must be/must have is used to show that we are sure that something is true and we have reasons for our belief.
He looks happy, he must be hearing good news
Note that be requires an adjective or noun to follow it, not a verb, so we use a kind of adjective called an active participle hearing. Together with be, this forms a present continuous.
He looks happy, he must have heard good news
Have must be followed by a past participle or by been and a present participle. In this case, the past participle is added, and have heard makes present perfect simple.
In these examples, we state that the reason for our belief is that he looks happy now, but we would need additional information to decide which example is appropriate. The first would be appropriate is he didn't look happy a minute ago but now somebody is talking to him. The second would be appropriate if nobody is talking to him right now but, for example, he has just come out of the boss's office after his salary review.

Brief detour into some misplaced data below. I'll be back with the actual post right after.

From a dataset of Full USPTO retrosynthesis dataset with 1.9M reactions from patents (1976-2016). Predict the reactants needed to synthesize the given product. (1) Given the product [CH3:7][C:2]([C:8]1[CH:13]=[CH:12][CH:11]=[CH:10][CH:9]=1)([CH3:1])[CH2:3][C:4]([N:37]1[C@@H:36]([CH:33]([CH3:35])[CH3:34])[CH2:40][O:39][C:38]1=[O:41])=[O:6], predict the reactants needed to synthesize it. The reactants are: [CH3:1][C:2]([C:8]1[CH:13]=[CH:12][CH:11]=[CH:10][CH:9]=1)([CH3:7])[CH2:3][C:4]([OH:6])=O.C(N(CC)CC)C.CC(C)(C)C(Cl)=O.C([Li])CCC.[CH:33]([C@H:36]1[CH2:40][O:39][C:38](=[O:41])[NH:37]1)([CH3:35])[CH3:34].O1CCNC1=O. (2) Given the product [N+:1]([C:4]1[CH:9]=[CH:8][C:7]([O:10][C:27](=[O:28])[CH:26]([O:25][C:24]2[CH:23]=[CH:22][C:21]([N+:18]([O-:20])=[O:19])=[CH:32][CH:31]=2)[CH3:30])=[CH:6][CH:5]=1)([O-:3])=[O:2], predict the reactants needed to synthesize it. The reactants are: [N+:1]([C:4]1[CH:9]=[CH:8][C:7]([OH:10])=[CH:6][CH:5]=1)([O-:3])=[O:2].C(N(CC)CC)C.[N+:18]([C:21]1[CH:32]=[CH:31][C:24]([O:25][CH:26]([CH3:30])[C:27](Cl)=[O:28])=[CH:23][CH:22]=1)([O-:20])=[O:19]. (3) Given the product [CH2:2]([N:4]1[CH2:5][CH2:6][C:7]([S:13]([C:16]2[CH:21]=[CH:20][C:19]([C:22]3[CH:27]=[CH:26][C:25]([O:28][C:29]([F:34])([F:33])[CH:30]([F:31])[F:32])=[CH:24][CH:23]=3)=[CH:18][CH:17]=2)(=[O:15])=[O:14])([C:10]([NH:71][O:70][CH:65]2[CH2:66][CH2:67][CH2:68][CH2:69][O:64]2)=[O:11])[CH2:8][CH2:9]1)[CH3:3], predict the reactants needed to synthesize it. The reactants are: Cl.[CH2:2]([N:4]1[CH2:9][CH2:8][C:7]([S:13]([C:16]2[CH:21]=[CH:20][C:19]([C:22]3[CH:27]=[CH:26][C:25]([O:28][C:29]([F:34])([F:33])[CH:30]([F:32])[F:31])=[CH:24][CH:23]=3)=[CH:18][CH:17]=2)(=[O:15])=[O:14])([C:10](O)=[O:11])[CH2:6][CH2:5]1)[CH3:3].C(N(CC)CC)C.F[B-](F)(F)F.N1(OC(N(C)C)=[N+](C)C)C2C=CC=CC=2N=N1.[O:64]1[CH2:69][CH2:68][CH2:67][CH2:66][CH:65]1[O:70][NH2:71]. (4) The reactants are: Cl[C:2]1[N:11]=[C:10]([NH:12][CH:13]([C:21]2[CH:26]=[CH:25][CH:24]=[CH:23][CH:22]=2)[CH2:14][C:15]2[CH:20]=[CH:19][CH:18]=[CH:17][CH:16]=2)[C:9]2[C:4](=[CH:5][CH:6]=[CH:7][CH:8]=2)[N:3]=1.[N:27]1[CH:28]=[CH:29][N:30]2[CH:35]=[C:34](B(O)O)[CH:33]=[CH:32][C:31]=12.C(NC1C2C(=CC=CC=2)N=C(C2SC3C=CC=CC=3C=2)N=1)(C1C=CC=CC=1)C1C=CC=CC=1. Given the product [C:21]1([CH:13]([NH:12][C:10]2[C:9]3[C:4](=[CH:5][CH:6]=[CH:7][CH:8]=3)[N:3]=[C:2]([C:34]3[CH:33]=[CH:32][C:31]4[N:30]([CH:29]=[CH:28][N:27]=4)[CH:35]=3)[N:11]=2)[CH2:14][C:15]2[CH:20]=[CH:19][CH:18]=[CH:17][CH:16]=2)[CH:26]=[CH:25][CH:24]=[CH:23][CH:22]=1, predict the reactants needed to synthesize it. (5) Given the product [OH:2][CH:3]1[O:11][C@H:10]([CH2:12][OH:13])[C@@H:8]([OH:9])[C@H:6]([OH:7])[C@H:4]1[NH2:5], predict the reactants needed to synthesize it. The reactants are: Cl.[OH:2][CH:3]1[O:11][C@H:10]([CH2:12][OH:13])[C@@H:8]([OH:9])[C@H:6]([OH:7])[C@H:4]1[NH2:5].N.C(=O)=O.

We cannot directly build a future for this example, as he does not yet know that he will receive good news and so he probably does not look happy, and so we cannot base our belief on the way he looks.
Here is a different example where we can infer a future event from current information:
The blackbirds are singing: it must be going to rain.